Paulo Guedes, the man tasked with fixing Brazil’s economy, likes to remind everyone that he’s a University of Chicago man. In interviews, he gushes at every opportunity about his days studying there under Milton Friedman. “Nobody had better training than me,” he proclaimed earlier this year.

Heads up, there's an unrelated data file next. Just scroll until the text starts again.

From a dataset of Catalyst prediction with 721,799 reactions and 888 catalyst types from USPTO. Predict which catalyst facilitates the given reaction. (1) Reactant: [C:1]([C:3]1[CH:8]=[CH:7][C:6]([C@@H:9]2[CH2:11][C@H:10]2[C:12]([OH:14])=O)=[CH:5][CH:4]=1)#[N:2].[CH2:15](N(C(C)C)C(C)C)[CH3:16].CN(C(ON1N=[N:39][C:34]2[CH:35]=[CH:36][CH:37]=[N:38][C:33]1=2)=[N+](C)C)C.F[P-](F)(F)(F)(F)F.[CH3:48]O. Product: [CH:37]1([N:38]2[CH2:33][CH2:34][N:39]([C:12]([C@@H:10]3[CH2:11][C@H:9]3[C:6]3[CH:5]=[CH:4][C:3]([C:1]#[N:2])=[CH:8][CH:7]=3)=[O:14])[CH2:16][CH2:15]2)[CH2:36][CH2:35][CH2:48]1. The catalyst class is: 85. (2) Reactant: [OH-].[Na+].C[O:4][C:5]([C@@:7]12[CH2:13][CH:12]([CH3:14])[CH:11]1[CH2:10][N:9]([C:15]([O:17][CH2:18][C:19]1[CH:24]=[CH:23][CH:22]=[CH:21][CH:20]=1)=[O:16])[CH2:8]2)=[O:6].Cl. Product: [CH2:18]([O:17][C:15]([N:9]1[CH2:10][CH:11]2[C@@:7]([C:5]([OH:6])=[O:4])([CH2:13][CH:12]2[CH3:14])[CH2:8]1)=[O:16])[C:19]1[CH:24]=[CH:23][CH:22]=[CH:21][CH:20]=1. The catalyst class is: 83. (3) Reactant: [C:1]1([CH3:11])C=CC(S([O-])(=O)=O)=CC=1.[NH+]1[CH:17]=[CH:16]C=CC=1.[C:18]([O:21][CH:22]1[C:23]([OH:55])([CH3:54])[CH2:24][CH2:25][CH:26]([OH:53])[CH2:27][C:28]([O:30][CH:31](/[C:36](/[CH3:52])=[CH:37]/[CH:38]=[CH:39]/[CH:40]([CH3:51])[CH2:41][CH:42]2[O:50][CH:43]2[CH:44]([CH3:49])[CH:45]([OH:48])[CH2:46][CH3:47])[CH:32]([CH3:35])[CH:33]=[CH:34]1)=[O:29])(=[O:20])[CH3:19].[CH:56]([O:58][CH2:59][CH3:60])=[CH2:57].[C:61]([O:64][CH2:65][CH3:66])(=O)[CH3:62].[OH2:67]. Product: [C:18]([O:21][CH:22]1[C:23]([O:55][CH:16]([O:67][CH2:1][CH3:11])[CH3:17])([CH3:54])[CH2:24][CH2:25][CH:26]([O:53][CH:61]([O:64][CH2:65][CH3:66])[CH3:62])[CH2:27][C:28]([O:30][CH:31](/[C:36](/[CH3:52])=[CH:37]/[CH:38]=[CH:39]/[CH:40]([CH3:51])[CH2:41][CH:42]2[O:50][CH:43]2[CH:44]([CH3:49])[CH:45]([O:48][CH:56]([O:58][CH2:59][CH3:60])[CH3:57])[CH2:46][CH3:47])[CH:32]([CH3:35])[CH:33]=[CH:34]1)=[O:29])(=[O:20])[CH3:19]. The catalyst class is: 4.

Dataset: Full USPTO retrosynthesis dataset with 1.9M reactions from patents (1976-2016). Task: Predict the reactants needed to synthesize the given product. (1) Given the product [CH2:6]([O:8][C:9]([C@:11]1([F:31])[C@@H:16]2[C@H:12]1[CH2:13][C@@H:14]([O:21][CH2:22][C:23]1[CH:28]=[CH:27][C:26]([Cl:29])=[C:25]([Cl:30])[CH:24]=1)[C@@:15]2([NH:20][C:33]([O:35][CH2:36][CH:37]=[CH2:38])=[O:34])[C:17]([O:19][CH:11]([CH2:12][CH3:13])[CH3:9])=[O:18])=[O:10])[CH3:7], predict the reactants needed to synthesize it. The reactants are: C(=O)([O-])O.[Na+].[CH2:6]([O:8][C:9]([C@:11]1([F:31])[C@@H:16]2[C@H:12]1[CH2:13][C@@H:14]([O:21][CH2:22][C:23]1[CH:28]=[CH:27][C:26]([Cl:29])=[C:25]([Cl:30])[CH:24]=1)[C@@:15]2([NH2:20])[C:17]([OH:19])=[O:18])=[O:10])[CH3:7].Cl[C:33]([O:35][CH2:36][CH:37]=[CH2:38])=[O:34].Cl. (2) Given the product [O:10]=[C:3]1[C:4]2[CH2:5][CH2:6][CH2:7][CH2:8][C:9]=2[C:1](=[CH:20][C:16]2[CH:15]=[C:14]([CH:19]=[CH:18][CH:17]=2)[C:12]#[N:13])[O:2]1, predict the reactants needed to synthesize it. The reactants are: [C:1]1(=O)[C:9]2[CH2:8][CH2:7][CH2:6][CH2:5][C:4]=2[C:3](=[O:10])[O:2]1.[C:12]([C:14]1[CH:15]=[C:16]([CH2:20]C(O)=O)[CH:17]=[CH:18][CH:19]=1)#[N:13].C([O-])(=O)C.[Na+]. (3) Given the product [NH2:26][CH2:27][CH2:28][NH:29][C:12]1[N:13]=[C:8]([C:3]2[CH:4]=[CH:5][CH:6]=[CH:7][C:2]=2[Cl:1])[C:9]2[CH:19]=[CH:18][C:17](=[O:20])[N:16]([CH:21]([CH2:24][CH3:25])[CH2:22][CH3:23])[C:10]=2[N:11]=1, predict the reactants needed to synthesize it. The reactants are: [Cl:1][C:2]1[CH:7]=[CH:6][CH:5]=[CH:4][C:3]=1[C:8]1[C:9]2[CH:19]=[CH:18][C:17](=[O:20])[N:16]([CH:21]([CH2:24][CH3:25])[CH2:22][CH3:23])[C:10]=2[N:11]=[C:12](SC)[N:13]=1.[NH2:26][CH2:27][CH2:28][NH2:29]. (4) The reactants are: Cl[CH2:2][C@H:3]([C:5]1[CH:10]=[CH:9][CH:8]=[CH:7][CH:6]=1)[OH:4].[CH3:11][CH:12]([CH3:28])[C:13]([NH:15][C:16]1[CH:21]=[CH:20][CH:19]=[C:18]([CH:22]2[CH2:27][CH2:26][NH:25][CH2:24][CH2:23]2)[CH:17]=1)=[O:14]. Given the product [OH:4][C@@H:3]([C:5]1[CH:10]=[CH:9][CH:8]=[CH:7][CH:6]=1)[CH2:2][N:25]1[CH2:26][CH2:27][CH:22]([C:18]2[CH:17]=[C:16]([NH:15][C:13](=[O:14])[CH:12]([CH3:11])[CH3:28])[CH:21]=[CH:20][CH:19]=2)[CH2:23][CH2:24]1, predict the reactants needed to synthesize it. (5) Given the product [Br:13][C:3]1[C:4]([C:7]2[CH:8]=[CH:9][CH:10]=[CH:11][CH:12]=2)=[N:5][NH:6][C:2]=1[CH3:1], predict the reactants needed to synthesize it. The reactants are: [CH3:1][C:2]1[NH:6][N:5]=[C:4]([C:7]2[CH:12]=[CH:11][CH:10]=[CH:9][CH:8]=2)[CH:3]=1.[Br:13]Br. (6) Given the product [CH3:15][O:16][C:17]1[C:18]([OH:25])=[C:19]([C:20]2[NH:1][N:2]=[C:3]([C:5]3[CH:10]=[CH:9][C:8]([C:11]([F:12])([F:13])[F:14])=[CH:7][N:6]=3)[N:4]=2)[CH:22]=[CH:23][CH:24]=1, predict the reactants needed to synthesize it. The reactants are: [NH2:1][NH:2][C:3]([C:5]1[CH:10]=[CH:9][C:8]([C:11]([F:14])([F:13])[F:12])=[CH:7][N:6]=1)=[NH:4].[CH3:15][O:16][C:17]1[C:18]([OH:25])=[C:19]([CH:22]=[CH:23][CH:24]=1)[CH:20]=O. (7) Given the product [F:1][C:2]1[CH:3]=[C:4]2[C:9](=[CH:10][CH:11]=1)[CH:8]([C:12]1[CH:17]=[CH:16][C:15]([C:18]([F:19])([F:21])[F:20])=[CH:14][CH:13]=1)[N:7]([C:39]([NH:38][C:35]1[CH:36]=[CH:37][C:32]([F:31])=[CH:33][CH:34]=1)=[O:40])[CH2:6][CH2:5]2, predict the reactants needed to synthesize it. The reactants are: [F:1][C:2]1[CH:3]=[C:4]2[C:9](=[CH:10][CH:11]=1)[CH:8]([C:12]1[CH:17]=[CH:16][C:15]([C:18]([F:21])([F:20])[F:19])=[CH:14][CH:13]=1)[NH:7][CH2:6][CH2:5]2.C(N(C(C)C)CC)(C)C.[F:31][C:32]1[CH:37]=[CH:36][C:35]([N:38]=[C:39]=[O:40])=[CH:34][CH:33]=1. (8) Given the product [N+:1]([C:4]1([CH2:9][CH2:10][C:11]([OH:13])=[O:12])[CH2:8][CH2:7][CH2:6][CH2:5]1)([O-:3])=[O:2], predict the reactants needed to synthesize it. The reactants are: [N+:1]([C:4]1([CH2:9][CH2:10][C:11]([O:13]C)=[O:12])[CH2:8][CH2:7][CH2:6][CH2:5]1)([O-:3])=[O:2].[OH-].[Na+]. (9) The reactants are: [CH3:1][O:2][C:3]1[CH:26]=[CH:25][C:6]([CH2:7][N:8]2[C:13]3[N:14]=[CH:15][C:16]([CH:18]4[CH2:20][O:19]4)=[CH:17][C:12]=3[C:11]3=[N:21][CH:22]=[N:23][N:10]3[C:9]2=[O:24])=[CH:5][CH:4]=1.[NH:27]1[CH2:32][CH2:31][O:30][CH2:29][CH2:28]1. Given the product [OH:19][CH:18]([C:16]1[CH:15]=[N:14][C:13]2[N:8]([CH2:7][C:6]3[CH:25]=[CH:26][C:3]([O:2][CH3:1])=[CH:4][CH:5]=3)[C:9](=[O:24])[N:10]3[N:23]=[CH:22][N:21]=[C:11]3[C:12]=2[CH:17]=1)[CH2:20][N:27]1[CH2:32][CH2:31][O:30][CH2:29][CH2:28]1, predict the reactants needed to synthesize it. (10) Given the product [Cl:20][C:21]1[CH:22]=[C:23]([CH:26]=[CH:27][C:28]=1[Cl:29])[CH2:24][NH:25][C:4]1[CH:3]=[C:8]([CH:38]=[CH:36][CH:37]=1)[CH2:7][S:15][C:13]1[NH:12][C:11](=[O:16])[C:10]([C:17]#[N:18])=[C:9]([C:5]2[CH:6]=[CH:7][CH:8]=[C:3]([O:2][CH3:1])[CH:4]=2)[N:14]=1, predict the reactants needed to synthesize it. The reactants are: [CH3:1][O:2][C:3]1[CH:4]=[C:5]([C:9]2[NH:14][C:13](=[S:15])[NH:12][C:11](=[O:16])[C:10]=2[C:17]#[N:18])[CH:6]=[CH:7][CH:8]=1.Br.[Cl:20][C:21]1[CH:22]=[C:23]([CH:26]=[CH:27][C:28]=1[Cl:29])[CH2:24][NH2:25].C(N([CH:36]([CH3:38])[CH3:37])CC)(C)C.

And if the message weren’t clear enough, Brazil’s incoming economy minister is now proceeding to hand out one key post in his team after another to fellow Chicago grads: Joaquim Levy to run one state-run bank, Rubem Novaes to head another and Roberto Castello Branco to manage oil giant Petrobras. Two more alums, he said, will be made special envoys to key trading partners.